Shahid Afridi will decide about his international retirement in the coming days © AFP
Shahid Afridi will decide about his international retirement in the coming days © AFP

As Shahid Afridi announced his retirement for the umpteenth time, tributes had begun flowing in. As with all retiring cricketers, great words are thrown in without much care — Legend, Hero, Genius — these are all the words used to describe the man.

But was he really a genius? Vague as the term sounds, does the erratic, ECG-like career of Shahid Afridi warrant the term ‘legend’?

I doubt.

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Shahid Afridi’s biggest trick has been his adaptability. At one point, he himself could not tell you if he was a batsman or a bowler, so blurred has been the line between his contribution to the team. But it was undoubtedly his batting that shot him to international stardom.

Against the world champion Sri Lankan side of 1996, Shahid Afridi had been promoted up the order and borrowed Waqar Younis’ bat to smash the fastest century in cricket, a record that survived for 18 years. In hindsight, only in the 1990s could such an event occur. It was only in the 1990s that bowlers were encouraged to have a slog at first-down, unthinkable at this time and age.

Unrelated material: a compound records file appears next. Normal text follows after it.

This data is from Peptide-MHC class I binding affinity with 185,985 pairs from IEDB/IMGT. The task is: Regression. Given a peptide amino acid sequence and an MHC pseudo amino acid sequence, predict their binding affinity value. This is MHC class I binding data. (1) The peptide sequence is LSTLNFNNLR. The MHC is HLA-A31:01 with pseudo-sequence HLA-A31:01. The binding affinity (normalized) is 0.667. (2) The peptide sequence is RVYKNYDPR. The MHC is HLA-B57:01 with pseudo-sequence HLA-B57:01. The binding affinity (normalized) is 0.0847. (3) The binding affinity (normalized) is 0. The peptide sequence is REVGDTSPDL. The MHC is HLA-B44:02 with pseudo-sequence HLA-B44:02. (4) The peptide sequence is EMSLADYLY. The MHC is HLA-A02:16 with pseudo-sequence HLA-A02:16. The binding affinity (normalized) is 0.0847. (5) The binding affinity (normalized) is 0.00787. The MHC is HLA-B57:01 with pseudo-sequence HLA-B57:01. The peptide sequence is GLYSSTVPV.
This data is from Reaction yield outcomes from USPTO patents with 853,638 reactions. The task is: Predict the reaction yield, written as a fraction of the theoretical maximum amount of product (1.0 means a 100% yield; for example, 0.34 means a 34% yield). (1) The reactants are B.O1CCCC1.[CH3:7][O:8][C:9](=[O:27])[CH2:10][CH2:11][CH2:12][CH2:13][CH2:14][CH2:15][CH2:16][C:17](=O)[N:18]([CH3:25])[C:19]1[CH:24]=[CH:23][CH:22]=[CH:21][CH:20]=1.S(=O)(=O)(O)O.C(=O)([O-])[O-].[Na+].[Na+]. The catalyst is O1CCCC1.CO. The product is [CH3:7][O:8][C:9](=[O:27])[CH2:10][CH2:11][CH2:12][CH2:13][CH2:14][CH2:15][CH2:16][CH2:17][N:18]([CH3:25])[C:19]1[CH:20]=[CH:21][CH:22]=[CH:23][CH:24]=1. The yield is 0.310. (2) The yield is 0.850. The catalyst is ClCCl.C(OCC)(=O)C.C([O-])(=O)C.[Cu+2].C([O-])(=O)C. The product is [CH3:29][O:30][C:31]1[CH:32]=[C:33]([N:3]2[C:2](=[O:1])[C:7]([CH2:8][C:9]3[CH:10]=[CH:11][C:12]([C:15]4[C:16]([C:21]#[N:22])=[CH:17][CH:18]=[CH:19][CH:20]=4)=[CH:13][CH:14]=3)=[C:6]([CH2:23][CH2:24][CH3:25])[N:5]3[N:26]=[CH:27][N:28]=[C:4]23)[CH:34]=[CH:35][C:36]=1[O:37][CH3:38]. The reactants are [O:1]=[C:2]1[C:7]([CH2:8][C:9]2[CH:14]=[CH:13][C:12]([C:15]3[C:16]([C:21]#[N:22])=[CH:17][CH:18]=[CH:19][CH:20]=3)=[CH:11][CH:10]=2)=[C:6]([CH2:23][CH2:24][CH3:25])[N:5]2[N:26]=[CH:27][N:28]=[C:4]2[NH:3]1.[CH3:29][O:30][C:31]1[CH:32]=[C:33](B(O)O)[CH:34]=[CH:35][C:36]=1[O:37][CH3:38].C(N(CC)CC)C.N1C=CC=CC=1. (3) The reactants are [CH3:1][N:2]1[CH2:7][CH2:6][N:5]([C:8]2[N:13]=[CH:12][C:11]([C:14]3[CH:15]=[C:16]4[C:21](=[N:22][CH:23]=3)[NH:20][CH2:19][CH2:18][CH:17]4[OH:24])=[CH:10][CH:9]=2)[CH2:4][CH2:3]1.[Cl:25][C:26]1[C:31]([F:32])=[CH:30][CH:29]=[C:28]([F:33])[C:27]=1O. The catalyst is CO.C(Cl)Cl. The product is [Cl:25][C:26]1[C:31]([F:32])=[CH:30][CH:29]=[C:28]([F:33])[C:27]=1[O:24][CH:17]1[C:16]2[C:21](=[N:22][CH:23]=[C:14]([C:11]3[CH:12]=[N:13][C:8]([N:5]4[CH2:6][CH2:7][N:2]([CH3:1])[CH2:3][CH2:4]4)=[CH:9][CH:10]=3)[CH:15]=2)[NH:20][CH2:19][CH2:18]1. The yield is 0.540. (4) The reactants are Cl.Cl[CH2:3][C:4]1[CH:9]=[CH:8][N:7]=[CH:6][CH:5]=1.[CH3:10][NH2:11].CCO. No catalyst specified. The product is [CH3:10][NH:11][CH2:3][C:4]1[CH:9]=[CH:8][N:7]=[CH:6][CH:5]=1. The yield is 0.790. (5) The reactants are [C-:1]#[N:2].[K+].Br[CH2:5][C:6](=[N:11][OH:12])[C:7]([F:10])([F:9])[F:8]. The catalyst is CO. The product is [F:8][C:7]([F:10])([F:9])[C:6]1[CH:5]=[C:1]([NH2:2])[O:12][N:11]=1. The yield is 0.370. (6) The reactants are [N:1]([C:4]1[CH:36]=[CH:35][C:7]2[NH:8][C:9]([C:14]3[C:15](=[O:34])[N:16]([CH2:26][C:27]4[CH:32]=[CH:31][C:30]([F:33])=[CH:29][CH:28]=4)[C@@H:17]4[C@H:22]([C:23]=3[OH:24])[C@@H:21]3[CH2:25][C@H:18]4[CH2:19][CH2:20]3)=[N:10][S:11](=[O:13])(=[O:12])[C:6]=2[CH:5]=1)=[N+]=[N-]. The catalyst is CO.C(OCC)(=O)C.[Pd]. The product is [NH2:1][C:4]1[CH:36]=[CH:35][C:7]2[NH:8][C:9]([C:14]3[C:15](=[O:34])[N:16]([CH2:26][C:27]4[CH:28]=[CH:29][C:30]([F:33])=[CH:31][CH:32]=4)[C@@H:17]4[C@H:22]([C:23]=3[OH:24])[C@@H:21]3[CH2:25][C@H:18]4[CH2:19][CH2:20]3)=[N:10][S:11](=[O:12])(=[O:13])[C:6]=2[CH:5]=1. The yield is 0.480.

But it was destined, and Afridi the Superstar was born. He would then go on to squeeze a 20-year career on the basis of this one innings.

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As batsman, Shahid Afridi would not qualify even as adequate, leave aside ‘legendary’. If we were to refer to the sticky world of statistics, Afridi stands no chance. A Test batting average of 36 is hardly the stuff legends are made of. And in ODIs, where he played 398 matches (the 5th highest of all time), he was able to scrounge up an embarrassing average of 23.57, probably the lowest for any batsman for whom the word ‘legend’ was used.

And yet, one cannot go only by statistics, for if that were the case, Mominul Haque has a better Test career average than Tendulkar. So how does one understand his impact, beyond statistics?

One aspect of Afridi’s game was unmistakable. He had a special liking for Indians, both with bat and ball. But keeping this bit of statistic aside, Afridi has not been single-handedly responsible for his team winning any tournament. He has played very well in a few finals, and been instrumental in others. But a few instances here and there in a career spanning 20 years hardly count as legendary. ‘Dependable’, ‘adaptable’, and ‘innovative’ were never words that had the fortune of being used for Lala. What he was, was Boom Boom!